Polypharmacy is one of the biggest complications of healthcare right now! It’s quite likely that many of
the medications you are on originate from a side effect of another medication. There are many
contributing factors to polypharmacy in America and the strain on healthcare providers has played a
huge role. Provider to patient ratios have been maxed to capacity. Many providers simply do not have
time to evaluate every single medication that you are taking and it’s impossible to memorize every single
side effect, especially when you’re on several medications. I have worked alongside the very best
through my journey in healthcare. Many of these individuals stay up all night, while enduring a heavy
patient load, to ensure their patients are cared for. Mistakes do happen when the system is strained.

Society has also played a large role. It was not long ago that hospital reimbursement was based on
patient satisfaction. Patients demanded the “fix all” drug. You were not willing to make lifestyle changes
in order to improve your health. Providers had no choice but to start you on a STATIN and blood
pressure medications in order to prevent heart attacks and strokes, when in reality weight loss was the
best treatment plan. Once this process is started, you end up on multiple medications to treat side effects
EFFECTS. Because of this, the process ends with prescribing cascades. This is when multiple
medications are added to treat the side effects of other medications. Did you read that? These new
medications to treat side effects of other medications also come with side effects. When does this
process stop?

What are the risks of polypharmacy?
Adverse drug reactions that lead to more death and hospitalizations than the chronic diseases
we are trying to treat!

What can you do?
1. Know your medication list! Have this list with you at all times.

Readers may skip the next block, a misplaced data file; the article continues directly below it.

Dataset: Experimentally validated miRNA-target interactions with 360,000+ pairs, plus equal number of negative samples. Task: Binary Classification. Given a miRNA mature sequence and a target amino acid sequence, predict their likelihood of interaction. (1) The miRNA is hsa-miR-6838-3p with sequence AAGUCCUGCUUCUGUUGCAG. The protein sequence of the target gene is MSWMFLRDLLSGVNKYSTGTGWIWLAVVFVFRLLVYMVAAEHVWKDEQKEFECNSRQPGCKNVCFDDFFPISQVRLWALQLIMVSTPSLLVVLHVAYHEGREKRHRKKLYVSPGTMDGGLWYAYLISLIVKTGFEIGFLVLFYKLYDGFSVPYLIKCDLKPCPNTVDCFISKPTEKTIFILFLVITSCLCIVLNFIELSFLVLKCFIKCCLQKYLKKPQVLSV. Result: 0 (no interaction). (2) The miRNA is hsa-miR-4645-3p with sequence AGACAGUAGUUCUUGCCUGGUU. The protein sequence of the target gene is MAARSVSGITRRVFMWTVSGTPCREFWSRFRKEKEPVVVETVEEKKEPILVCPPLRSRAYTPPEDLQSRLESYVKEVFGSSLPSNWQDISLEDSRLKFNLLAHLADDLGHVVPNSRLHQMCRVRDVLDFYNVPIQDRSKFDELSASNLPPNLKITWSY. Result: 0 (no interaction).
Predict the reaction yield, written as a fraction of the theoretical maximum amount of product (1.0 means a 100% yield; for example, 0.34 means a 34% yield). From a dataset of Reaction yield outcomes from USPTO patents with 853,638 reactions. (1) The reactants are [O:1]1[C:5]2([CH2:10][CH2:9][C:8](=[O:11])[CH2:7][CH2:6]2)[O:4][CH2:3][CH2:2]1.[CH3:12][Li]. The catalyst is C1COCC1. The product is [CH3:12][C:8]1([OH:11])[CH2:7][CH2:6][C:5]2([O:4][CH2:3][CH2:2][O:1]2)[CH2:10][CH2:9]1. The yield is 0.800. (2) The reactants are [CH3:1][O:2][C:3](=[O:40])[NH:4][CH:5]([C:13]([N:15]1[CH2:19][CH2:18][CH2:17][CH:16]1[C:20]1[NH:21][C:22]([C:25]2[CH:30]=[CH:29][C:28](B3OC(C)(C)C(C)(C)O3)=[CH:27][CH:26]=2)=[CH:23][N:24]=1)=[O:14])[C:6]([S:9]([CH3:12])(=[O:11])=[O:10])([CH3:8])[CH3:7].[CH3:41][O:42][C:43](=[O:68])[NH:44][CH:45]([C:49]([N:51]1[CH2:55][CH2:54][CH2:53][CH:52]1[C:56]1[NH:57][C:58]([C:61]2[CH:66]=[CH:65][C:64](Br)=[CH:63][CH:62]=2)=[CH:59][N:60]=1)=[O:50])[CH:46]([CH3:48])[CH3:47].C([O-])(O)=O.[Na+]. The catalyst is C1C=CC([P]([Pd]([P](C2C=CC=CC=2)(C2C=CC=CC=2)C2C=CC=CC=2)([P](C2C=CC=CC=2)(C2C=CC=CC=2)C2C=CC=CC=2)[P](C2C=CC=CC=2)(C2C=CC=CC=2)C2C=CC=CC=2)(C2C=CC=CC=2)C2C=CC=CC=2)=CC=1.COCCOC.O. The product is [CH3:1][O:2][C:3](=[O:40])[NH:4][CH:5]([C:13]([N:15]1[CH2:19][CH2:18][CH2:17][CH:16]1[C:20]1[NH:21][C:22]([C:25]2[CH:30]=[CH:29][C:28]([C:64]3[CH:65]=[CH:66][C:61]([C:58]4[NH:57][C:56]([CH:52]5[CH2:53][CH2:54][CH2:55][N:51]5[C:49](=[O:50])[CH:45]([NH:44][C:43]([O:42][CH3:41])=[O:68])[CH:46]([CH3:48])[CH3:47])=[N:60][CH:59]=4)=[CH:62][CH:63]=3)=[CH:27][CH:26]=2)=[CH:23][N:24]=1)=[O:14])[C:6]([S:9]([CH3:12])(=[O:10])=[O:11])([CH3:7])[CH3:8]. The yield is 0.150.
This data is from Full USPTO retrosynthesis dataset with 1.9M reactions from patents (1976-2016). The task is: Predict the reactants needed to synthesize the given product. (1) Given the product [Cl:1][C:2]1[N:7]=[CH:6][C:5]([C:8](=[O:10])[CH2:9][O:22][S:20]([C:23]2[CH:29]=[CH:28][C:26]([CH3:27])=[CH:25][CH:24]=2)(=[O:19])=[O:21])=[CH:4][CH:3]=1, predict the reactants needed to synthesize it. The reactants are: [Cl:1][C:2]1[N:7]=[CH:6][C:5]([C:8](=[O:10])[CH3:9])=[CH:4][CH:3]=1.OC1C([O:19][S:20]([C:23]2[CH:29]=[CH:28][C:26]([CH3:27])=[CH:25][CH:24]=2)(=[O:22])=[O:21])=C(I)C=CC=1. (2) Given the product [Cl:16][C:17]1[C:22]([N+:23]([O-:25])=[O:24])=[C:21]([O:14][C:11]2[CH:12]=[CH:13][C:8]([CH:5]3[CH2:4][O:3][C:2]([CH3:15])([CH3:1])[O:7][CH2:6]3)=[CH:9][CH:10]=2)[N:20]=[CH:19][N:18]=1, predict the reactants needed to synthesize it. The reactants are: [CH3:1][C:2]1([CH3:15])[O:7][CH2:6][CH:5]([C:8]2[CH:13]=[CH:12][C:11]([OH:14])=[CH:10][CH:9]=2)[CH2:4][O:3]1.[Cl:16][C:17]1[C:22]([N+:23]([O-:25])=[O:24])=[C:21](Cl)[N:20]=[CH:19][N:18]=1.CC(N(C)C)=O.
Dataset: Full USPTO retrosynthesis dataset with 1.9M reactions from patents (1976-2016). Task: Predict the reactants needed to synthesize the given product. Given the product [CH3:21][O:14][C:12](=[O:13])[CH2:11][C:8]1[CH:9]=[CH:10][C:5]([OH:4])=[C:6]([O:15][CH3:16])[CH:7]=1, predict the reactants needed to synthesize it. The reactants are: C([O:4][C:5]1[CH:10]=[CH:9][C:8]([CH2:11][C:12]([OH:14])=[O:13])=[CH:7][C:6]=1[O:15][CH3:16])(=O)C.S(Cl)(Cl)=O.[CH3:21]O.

2. Know WHY you’re on these medications!
3. Know the possible side effects of the medications you’re on and the risks vs benefits of taking them.
4. Request a medication review and eliminate unnecessary medications.
5. Make those lifestyle changes and reduce your medication needs.
6. Limit over the counter medications. These also come with side effects and drug-to-drug interactions.
(Don’t believe me? Look up risks and side effects associated with Ibuprofen.)
7. Quit demanding the “FIX ALL” drug and ask what YOU can do to better your health.
8. Quit demanding antibiotics every time you get sick! Most often it’s viral and antibiotics are not needed!
(It’s estimated that 1 in 3 of antibiotics prescribed are unnecessary.)

Risk vs. benefit should be weighed with every medication you take. This article does not suggest that
you stop taking all medications; many medications are needed to prevent early death due to the lifestyles
we choose to live. However, you should consider the risks vs. benefits of adding medications to treat side
effects of other medications. Instead, I recommend working diligently on lifestyle changes that make it
possible to come of medications that are causing side-effects.

If your goal is life longevity and health, it is time to refocus your healthcare on disease prevention and
lifestyle changes that meet the needs of your body. Individualized and focused care that can improve your quality of life by giving you the tools to help yourself.